- Intraocular inflammation causing optic disc edema (such as sarcoidosis, toxoplasmosis, VKH, other uveitis)
- Central Retinal Vein Occlusion
- Optic neuritis
- Diabetic papillopathy
- Hypertensive disc edema
- Non-arteritic ischemic optic neuropathy
- Infiltrative optic neuropathy and tumors (lymphoma, leukemia)
- Compressive optic neuropathy (optic nerve sheath meningioma)
- Thyroid ophthalmopathy
The primary cause of the increased intracranial pressure must be addressed. If a mass is present, primary therapy should be directed towards that. If medications (tetracyclines, vitamin A analogues, etc.) are felt to be causative they should be discontinued.
Medications are used to decrease intracranial pressure by helping increase CSF absorption or decreasing CSF production. Diuretics used include Acetalzolamide (diamox - a carbonic anhydrase inhibitor) and Lasix These are the mainstay of treatment in IIH along with surgical interventions. Steroids can reduce inflammation if that is a component of the increased ICP and may help stabilize vision loss. Steroids (especially with change in dosage) have also been causative of increased ICP.
Weight reduction in IIH Weight loss (even 10-15% loss) in IIH can lead to normalization of intracranial pressure.
Carbonic anhydrase inhibitors (acetazolamide), lasix, See above
If a mass is causative, it should be addressed.
Ventriculoperitoneal (VP) and lumboperitoneal (LP) shunts allow CSF fluid to drain and normalized ICP.
Optic nerve sheath fenestration- either unilateral or bilateral may be considered if vision is threatened. This will decompress the optic nerve but will usually not help with headache symptoms.
Surgical complications include shunt failure and closure or scarring of optic nerve fenestrations.
Chronic papilledema leads to axon loss with constriction of the visual field, loss of disc substance and in the end, loss of central acuity.Patients (especially those with IIH) need to be followed to prevent vision loss.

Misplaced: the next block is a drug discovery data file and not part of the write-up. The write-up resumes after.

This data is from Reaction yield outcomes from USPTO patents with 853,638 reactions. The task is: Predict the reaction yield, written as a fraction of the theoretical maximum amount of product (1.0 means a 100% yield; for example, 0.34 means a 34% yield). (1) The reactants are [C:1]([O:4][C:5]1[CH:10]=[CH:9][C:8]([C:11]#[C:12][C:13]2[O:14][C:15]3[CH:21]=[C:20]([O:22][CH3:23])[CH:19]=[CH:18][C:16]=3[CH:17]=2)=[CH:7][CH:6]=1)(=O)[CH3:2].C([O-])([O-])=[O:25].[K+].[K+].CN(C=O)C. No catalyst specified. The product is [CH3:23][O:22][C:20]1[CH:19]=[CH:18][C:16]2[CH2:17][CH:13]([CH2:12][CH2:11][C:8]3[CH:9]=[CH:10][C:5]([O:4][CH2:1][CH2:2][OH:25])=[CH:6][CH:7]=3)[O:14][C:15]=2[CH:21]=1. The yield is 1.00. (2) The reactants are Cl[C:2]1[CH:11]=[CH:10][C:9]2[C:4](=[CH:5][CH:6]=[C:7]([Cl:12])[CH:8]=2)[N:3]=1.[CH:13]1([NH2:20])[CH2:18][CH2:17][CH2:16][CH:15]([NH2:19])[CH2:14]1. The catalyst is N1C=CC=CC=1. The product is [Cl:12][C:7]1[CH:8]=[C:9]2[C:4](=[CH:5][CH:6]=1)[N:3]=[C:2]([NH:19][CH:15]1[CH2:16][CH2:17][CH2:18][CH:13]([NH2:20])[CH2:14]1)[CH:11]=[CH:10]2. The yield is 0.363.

- The Neuro-Ophthalmology Virtual Education Library: library.med.utah.edu/NOVEL/
- The North American Neuro-ophthalmolgy Society (NANOS): www.nanosweb.org
- American Academy of Ophthalmology. Neuro-Ophthalmology/Orbit: Papilledema Practicing Ophthalmologists Learning System, 2017 - 2019 San Francisco: American Academy of Ophthalmology, 2017.
- Deshmukh S, Das D, Bhattacharjee H, Kuri GC, Magdalene D, Gupta K, Multani PK, Paulbuddhe V, Dhar S. Profile of brain tumors having ocular manifestations in a Tertiary Eye Care Institute: A retrospective study. TNOA J Ophthalmic Sci Res [serial online] 2018 [cited 2018 Sep 2];56:71-5. Available from: http://www.tnoajosr.com/text.asp?2018/56/2/71/238494
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- Ehlers JP, Shah CP, eds. Papilledema. In: The Wills Eye Manual: Office and Emergency Room Diagnosis and Treatment of Eye Disease. 5th ed. Baltimore, Md: Lippincott Williams & Wilkins; 2008:252-254.
- Pane A, Burdon MA, Miller NR. The Neuro-ophthalmology Survival Guide. Mosby Elsevier 2006
- Miller NR, et.al. eds. Walsh and Hoyt's Clinical Neuro-Ophthalmology, 6th Ed. Lippincott Williams and Wilkins 2005. pp 237-291
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- Vaphiades MS. The disk edema dilemma. Surv Ophthalmol. Mar-Apr 4. 2002;47(2):183-8.
- Acheson JF, Sanders MD. Common Problems in Neuro-ophthalmology. 1997:78-84.
- Kline LB. Optic Nerve Disorders, Ophthalmology Monographs. American Academy of Ophthalmology. 1996;37-53.